Sections

Weather Forecast

Close
Advertisement
More than 300 hats, mittens and scarves are ready for distribution to those who need them through the food shelves served by the Food Resource Center. The items were all hand-knitted as part of the "Hats from the Heart" project, which was the brainchild of HHS freshman Brooke Brokaw. Pictured from left are Annette Rud, United Way resource development manager; Brooke Brokaw; and Linda Lia, United Way operations and marketing manager. Photo by Meg Heaton

Teen spearheads effort to keep kids warm

Email Sign up for Breaking News Alerts
River Falls, 54022
Hudson Star Observer
715-386-9891 customer support
River Falls Wisconsin 2815 Prairie Drive / P.O. Box 25 54022

Brooke Brokaw, a Hudson High School freshman, found a way to turn a favorite hobby into a community service project.

Through Brokaw's project "Hats from the Heart," children in St. Croix and Pierce counties who need the items will get hand-knitted hats, mittens and scarves.

Advertisement
Advertisement

"I started this effort earlier this year because I wanted to turn my interest in knitting hats into a way to help others. In January I received a "Knifty Knitter" as a birthday gift, and I began to knit hats," said Brokaw.

As her collection of hats grew, she started thinking about how she could share them with people who needed a winter hat. With the help of her mother, Hudson Alderperson Pam Brokaw, she contacted United Way St. Croix Valley and developed a plan to distribute hats.

Brokaw set a personal goal of 200 or more hats and then recruited and trained family members to help with the project. Initially the family purchased the necessary supplies and received a donation from Hudson Wal-Mart. As awareness about the Hats from the Heart project grew, Brokaw began to receive donations of yarn and other supplies from individuals who wanted to help with the effort.

Hats from the Heart was one of the projects included in the Youth Action Hudson (formerly Community Action) communitywide service project on Nov. 8. Students from the high school and middle school worked together to knit 13 hats. More hats and mittens came from her mother's co-workers at 3M.

"For two weeks, we had lunch over knitting. Along with my co-workers, some retirees and people who just heard about the project came in and made things," said Pam Brokaw.

On Tuesday, more than 300 Hats from the Heart will be distributed through United Way St. Croix Valley's Food Resource Center at the 12 food pantries they serve in both counties. Remaining hats will be distributed to help families served by Operation HELP and Grace Place.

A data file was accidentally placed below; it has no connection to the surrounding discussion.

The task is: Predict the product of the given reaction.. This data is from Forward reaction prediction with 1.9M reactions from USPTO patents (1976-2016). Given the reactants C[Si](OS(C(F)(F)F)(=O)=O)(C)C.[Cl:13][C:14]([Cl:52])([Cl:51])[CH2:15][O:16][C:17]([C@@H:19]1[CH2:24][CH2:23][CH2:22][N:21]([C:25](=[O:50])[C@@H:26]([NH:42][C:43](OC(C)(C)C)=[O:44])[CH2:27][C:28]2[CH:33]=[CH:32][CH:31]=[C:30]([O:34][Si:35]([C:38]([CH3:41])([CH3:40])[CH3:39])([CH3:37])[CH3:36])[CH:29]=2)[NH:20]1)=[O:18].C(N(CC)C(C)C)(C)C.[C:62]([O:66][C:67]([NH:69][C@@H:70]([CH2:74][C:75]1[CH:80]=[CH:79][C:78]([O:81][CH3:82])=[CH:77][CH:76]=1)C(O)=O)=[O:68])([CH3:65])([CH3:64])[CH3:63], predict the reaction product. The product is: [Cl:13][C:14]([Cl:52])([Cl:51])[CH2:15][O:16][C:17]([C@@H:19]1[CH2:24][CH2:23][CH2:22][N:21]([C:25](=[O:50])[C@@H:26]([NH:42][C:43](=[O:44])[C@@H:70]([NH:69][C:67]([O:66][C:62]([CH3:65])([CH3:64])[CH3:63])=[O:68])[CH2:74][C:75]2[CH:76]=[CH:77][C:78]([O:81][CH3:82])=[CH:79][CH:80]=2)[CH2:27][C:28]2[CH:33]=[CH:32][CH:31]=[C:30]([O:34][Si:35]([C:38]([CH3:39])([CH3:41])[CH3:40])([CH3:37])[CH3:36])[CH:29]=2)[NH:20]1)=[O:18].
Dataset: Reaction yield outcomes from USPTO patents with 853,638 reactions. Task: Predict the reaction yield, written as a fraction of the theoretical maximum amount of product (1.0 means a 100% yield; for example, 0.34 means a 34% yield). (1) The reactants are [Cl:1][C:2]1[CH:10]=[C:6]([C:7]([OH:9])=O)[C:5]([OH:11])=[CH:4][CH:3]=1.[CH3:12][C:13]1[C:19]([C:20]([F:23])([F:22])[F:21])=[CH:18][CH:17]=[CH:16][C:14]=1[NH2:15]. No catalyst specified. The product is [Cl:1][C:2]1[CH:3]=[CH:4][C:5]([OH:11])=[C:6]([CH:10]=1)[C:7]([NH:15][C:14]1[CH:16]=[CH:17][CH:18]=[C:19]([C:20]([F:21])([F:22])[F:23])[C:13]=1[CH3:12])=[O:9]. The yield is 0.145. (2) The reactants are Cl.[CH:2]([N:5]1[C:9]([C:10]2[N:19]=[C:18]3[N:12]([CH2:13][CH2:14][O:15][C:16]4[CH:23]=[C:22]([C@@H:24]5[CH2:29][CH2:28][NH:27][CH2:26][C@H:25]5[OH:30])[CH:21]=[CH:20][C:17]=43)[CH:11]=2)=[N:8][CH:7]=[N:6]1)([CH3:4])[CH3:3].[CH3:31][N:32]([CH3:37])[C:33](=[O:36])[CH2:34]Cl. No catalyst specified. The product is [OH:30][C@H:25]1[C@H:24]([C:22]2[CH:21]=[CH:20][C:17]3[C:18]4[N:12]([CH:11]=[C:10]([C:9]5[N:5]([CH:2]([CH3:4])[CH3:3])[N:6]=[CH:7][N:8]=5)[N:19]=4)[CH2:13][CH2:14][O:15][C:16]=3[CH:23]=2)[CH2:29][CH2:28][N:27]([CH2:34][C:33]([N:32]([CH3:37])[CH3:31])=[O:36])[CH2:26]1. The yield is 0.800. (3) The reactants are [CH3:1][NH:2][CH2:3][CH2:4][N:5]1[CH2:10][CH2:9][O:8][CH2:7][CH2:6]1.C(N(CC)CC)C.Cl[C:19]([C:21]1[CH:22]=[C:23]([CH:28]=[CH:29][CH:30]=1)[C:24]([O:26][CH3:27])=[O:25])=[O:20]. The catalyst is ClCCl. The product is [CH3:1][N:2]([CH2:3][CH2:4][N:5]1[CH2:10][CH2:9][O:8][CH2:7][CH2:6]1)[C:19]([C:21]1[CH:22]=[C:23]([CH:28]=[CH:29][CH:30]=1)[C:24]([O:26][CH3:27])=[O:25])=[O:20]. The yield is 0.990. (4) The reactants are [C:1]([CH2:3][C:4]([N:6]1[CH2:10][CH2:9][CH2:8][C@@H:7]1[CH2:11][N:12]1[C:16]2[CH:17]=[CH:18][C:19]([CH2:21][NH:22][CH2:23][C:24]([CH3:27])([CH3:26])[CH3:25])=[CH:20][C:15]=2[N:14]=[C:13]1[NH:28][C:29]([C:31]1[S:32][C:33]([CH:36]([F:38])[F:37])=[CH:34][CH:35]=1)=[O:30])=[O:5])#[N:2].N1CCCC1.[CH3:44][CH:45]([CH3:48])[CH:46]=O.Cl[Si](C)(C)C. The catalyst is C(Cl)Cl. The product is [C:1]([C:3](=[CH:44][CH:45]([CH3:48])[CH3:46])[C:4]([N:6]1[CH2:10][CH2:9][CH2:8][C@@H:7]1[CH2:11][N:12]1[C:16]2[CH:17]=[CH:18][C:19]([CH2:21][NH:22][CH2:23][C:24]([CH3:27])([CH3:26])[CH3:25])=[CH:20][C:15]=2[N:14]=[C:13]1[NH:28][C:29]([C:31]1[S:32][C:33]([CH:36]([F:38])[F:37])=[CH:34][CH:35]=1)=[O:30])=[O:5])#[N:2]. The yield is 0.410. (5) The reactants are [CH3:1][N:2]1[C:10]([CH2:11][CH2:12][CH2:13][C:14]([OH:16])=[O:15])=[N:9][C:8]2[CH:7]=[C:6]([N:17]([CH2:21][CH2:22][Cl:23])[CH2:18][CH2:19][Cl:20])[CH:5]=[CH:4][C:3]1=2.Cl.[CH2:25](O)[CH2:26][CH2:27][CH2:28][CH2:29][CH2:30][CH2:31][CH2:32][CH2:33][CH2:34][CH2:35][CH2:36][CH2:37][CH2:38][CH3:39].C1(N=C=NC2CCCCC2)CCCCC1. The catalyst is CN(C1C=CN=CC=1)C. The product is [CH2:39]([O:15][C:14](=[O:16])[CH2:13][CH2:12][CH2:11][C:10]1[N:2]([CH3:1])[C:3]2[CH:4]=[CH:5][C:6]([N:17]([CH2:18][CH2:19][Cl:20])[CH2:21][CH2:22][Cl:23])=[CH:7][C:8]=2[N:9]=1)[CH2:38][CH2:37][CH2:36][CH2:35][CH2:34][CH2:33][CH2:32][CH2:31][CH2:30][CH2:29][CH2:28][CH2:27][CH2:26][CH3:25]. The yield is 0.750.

"The project goes way beyond the hats that were created during this year's effort. We got people thinking about ways that they could help in their community -- the little things that they do as a hobby or as part of their day that can provide assistance and joy to others," said Brokaw.

"My mission is to make Hats from the Heart a project that continues throughout the year, for many years to come."

Brokaw hopes to expand the project and partner with knitters from the Christian Community Home and other organizations to keep the project going. In addition to her work with Youth Action Hudson, she serves as the co-chairman of the St. Croix Valley Youth Court and volunteers with Big Brothers Big Sisters.

Annette Rud, resource development manager of United Way St. Croix Valley, hopes Brokaw's efforts will inspire others. "I recall thinking wow, look what this young lady has started. It not only gets the hats and scarves to people who need them but creates camaraderie and friendships among young and old through the process of making the hats," said Rud.

United Way director John Coughlin agreed with Rud. "It's great to see young people eager to get involved in charity work to help others. I think that what Brooke has done with Hats from the Heart is a fine example for others. This year, like so many other charitable organizations, United Way is struggling to make our goal. Initiatives such as Brooke's Hats from the Heart help to build awareness and demonstrates how, working together, we really can make our communities a better place for all."

The Food Resource Center opened February of this year. Since then, United Way has distributed more than 225,000 pounds of food to Pierce and St. Croix County pantries and community meal programs.

To learn more about volunteer opportunities or to find out how to support the FRC and other United Way efforts, contact United Way St. Croix Valley at (715) 377-0203 or visit www.unitedwaystcroix.org.

Advertisement
news@hudsonstarobserver.com
Advertisement
Advertisement